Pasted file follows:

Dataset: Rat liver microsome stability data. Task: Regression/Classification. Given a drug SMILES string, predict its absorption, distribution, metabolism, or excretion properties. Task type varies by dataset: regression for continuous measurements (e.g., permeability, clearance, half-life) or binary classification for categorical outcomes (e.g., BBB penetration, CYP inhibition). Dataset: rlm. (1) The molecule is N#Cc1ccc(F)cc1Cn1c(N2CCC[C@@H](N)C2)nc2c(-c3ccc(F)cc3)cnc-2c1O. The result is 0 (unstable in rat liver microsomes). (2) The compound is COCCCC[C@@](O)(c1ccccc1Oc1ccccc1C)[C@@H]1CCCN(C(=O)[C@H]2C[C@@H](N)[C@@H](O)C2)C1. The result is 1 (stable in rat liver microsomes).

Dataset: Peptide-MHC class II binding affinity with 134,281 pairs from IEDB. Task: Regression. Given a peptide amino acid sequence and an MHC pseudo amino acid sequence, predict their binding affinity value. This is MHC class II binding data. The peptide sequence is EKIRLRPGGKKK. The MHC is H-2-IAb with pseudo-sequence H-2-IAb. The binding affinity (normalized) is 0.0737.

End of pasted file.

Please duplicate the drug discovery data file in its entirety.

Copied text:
Dataset: Rat liver microsome stability data. Task: Regression/Classification. Given a drug SMILES string, predict its absorption, distribution, metabolism, or excretion properties. Task type varies by dataset: regression for continuous measurements (e.g., permeability, clearance, half-life) or binary classification for categorical outcomes (e.g., BBB penetration, CYP inhibition). Dataset: rlm. (1) The molecule is N#Cc1ccc(F)cc1Cn1c(N2CCC[C@@H](N)C2)nc2c(-c3ccc(F)cc3)cnc-2c1O. The result is 0 (unstable in rat liver microsomes). (2) The compound is COCCCC[C@@](O)(c1ccccc1Oc1ccccc1C)[C@@H]1CCCN(C(=O)[C@H]2C[C@@H](N)[C@@H](O)C2)C1. The result is 1 (stable in rat liver microsomes).

Dataset: Peptide-MHC class II binding affinity with 134,281 pairs from IEDB. Task: Regression. Given a peptide amino acid sequence and an MHC pseudo amino acid sequence, predict their binding affinity value. This is MHC class II binding data. The peptide sequence is EKIRLRPGGKKK. The MHC is H-2-IAb with pseudo-sequence H-2-IAb. The binding affinity (normalized) is 0.0737.